How to Quit Living a “Temporary Life”: The KEY to Moving Forward

How to Quit Living a “Temporary Life”: The KEY to Moving Forward

This past weekend, we made a day trip to Laramie, WY, to watch a Cowboys football game. I was so excited to go to the game, not so much for the game itself, but for the experience of visiting my old stomping grounds. The University of Wyoming is my alma mater, and every time I go back to Laramie, I am flooded with memories of that time of my life. And while not all of my experiences there were amazing, most of what I remember is. There will always be a special place in my heart for Laramie. But when I first got there, I couldn’t have imagined myself feeling that way now.

I went to college alone. None of my friends went there. I had no roommates. I knew no one.  I spent most of my first year looking back, wishing for my old life. I wanted to just go back to my comfortable place with my family, friends, familiar school, small town life, and my identity, which I felt I had lost in transition. But I knew I couldn’t. So instead, I tried looking forward. College was just a temporary place for me, anyway. And eventually, I would move on. And maybe that could even mean moving back home.  I hung onto that thought.

And then, NOT coincidentally (I don’t believe in coincidences), I went to a church meeting and heard the exact advice I needed to hear. The speaker, speaking to a group of 18-25-year-old students, said, “Whether you are here for a few months or a few years, unpack your bags.” She talked about her own experience of moving to Laramie “temporarily” forty years ago. For over a year, she left everything that wasn’t essential in the boxes in the garage.  Why unpack it? She wasn’t going to be here long. And with that attitude, she didn’t make any friends, didn’t get involved in the community, and didn’t really do anything. And then one day, she had a thought: Marie, it’s time to unpack. She did. And then everything changed. Instead of waiting for her future life, she started living her life in the present. She learned, she grew, she changed, she had meaningful experiences, and created deep relationships. She still didn’t know how long she would be there, but she was going to make every day count.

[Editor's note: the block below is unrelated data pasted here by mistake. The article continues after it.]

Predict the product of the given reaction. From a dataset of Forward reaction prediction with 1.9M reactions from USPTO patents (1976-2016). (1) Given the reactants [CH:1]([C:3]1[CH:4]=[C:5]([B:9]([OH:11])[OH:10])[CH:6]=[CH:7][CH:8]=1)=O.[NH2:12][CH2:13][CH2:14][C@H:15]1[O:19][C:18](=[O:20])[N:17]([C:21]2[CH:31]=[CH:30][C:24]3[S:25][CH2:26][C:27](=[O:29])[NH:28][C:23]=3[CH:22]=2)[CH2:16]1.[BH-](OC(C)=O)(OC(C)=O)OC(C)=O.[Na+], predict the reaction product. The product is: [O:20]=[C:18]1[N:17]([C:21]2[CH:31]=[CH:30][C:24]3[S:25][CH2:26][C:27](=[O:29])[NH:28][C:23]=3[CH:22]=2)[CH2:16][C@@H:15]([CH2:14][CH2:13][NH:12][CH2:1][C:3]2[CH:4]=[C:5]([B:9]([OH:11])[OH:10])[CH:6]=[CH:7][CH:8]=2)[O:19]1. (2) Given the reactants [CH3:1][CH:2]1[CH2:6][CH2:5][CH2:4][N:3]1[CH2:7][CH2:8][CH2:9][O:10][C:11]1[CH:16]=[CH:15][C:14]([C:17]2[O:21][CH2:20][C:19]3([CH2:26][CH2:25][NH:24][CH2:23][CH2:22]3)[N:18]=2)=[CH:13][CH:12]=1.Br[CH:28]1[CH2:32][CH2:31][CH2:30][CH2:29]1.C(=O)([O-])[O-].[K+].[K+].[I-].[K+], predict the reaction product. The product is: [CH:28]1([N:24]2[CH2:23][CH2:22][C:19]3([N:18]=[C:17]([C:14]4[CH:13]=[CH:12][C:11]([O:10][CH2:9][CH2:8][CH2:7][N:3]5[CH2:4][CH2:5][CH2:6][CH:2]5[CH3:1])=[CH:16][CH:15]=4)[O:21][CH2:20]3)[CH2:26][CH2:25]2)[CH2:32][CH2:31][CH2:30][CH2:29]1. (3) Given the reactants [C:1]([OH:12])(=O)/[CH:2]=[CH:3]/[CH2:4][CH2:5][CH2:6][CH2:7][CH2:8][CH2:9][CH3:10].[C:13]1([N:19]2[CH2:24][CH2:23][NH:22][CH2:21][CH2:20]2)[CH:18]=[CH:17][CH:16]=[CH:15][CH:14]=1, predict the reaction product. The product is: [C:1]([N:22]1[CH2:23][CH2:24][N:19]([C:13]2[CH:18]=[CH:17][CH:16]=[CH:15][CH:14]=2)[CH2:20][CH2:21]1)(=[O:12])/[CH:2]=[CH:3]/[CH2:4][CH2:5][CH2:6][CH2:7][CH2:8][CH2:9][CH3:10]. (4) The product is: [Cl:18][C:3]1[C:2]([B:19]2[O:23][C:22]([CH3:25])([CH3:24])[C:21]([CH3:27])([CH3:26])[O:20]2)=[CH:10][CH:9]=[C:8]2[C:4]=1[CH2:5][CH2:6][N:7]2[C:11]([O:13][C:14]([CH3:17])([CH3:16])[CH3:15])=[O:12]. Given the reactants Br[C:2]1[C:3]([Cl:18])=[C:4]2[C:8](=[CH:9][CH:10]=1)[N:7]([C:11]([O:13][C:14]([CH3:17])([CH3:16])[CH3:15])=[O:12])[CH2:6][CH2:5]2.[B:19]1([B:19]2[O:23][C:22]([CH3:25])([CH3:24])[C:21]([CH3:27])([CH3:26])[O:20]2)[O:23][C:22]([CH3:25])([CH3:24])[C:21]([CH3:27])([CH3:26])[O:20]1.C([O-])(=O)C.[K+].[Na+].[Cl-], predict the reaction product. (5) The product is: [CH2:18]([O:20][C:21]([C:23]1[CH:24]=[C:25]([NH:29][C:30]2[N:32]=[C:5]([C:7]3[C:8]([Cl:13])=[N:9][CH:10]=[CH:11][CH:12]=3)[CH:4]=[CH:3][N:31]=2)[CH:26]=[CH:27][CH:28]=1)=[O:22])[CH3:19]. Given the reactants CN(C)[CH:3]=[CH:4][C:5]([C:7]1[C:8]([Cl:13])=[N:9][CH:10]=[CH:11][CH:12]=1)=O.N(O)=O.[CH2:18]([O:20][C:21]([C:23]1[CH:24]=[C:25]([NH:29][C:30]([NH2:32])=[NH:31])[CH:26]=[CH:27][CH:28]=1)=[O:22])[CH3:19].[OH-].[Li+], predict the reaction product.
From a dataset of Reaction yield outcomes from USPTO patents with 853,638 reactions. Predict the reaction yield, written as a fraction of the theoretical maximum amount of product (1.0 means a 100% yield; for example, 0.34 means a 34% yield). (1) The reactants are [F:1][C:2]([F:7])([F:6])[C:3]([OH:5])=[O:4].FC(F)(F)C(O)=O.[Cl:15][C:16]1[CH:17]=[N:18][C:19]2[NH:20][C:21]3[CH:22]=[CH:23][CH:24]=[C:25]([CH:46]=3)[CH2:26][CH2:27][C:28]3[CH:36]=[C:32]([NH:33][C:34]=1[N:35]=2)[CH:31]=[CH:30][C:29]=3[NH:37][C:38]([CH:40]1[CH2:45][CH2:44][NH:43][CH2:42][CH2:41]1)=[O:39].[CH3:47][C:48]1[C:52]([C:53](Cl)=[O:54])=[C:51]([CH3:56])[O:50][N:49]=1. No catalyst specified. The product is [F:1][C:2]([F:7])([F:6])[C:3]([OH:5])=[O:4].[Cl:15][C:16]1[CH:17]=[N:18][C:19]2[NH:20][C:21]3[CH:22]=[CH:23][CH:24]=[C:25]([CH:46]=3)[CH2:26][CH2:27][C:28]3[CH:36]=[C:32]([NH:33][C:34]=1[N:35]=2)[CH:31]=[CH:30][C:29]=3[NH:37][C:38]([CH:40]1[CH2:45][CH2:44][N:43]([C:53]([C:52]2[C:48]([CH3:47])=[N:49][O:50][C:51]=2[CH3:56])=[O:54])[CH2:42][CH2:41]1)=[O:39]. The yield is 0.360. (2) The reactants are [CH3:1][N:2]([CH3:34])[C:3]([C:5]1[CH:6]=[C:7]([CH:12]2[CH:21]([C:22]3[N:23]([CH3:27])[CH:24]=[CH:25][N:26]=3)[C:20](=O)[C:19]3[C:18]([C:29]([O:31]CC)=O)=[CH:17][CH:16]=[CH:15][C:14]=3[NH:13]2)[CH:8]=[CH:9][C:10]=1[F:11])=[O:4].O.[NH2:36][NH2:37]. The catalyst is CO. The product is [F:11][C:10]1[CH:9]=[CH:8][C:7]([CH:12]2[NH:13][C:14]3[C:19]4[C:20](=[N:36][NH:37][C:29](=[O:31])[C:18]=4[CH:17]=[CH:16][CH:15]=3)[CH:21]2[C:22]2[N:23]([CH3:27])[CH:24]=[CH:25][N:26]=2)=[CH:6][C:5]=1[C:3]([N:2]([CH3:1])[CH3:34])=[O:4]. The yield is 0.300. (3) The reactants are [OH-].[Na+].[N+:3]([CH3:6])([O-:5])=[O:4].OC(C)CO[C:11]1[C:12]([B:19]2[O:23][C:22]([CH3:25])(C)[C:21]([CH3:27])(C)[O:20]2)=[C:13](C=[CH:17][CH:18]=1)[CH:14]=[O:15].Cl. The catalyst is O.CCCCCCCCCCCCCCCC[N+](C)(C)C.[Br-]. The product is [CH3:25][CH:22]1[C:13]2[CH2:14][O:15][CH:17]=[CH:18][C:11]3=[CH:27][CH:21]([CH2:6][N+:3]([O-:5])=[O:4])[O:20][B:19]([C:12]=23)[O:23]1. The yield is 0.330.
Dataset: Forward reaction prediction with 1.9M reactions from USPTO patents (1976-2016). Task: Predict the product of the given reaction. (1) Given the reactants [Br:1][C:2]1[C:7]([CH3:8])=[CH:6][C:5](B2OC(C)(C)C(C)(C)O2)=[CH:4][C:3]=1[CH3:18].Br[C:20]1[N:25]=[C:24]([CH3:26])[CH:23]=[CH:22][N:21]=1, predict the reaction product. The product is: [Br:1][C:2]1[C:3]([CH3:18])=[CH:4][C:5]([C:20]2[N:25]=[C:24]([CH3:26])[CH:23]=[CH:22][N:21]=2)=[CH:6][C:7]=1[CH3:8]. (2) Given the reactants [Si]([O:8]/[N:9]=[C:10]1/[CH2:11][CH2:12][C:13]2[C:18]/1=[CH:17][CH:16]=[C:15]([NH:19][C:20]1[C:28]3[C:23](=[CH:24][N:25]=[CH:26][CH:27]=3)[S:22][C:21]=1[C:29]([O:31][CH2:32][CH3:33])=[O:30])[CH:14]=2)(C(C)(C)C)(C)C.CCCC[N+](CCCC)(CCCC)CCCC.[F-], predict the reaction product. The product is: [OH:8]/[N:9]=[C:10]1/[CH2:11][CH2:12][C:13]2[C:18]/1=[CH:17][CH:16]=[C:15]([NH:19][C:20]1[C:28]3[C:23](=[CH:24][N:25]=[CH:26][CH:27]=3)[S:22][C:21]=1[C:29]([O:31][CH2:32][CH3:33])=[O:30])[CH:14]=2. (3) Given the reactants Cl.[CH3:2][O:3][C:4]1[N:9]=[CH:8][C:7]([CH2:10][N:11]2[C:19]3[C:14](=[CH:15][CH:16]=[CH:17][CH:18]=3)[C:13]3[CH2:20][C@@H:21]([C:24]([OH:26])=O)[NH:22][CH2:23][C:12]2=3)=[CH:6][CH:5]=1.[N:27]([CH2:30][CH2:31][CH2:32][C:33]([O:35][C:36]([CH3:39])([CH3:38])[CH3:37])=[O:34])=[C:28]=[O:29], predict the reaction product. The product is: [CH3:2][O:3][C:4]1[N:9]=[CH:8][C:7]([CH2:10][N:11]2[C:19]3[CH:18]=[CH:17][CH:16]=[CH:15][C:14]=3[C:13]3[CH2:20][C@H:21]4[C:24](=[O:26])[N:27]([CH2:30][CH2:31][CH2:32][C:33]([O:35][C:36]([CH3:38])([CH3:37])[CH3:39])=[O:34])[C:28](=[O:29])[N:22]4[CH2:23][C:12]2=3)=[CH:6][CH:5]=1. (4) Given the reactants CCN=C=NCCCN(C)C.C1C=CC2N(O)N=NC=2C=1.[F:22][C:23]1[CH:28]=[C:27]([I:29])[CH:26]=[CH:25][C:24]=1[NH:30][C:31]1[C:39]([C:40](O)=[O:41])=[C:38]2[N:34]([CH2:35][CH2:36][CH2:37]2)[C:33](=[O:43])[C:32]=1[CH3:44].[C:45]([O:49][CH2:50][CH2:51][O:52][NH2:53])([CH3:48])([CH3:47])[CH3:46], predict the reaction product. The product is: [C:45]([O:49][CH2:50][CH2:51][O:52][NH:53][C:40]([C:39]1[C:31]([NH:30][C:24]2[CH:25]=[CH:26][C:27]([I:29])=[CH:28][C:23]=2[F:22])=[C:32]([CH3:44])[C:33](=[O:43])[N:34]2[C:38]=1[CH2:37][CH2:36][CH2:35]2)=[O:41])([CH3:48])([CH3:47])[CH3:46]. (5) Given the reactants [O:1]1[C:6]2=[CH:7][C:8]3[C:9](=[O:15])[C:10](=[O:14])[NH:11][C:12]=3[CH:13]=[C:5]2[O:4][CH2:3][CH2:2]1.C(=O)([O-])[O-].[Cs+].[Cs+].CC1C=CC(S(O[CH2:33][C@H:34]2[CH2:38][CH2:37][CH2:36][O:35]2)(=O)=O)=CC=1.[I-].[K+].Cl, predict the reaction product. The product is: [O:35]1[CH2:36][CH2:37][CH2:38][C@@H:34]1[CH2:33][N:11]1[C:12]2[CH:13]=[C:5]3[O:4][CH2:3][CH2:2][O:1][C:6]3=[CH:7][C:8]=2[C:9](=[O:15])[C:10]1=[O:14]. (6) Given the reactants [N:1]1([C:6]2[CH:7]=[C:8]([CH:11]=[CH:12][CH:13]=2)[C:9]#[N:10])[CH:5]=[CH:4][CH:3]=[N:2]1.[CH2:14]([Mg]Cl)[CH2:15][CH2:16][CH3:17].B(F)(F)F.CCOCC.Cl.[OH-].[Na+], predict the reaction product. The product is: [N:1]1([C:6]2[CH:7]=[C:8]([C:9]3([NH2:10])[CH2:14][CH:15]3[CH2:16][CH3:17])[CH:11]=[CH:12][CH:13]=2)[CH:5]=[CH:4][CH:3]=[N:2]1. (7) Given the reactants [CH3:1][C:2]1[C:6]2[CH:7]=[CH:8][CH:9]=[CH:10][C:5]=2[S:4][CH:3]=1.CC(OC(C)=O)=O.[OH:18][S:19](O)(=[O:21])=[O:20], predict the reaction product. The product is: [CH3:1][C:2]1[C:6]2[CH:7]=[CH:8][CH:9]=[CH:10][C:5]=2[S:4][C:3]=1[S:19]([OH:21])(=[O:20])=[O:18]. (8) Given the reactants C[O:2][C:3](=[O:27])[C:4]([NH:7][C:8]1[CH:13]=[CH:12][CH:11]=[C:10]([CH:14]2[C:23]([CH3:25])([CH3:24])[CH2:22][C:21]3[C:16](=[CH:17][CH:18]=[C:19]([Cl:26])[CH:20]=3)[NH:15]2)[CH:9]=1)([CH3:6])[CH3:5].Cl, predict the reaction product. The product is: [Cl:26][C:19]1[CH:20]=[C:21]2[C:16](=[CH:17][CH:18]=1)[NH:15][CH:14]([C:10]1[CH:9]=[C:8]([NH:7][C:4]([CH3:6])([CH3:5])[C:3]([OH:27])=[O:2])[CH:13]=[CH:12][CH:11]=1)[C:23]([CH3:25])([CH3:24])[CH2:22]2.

I went home from that meeting with a new understanding: This is my life. My life wasn’t in the past. It wasn’t going to be found in the future. This wasn’t a temporary situation. This was my life. And whether I was there for a few months, or forty years, I was going to stop waiting and start living. And then, amazing things started to happen. I decided to be a true Cowboys fan, and never missed a game. I started meeting more people, and made friends that became more like family. I got involved in my ward at church. I started going to events on campus.  Instead of just going to class, I got excited about what I was learning.  Soon, I was passing up opportunities to “go back home” because what was happening at my “new home” was just too good to leave. I ended up meeting my husband, getting married, graduating, becoming a mom, and learning, growing, and evolving during my five and a half years in Laramie. And when it was time to move on, I knew how to make the move a little easier. When I got to our new home, I unpacked my bags.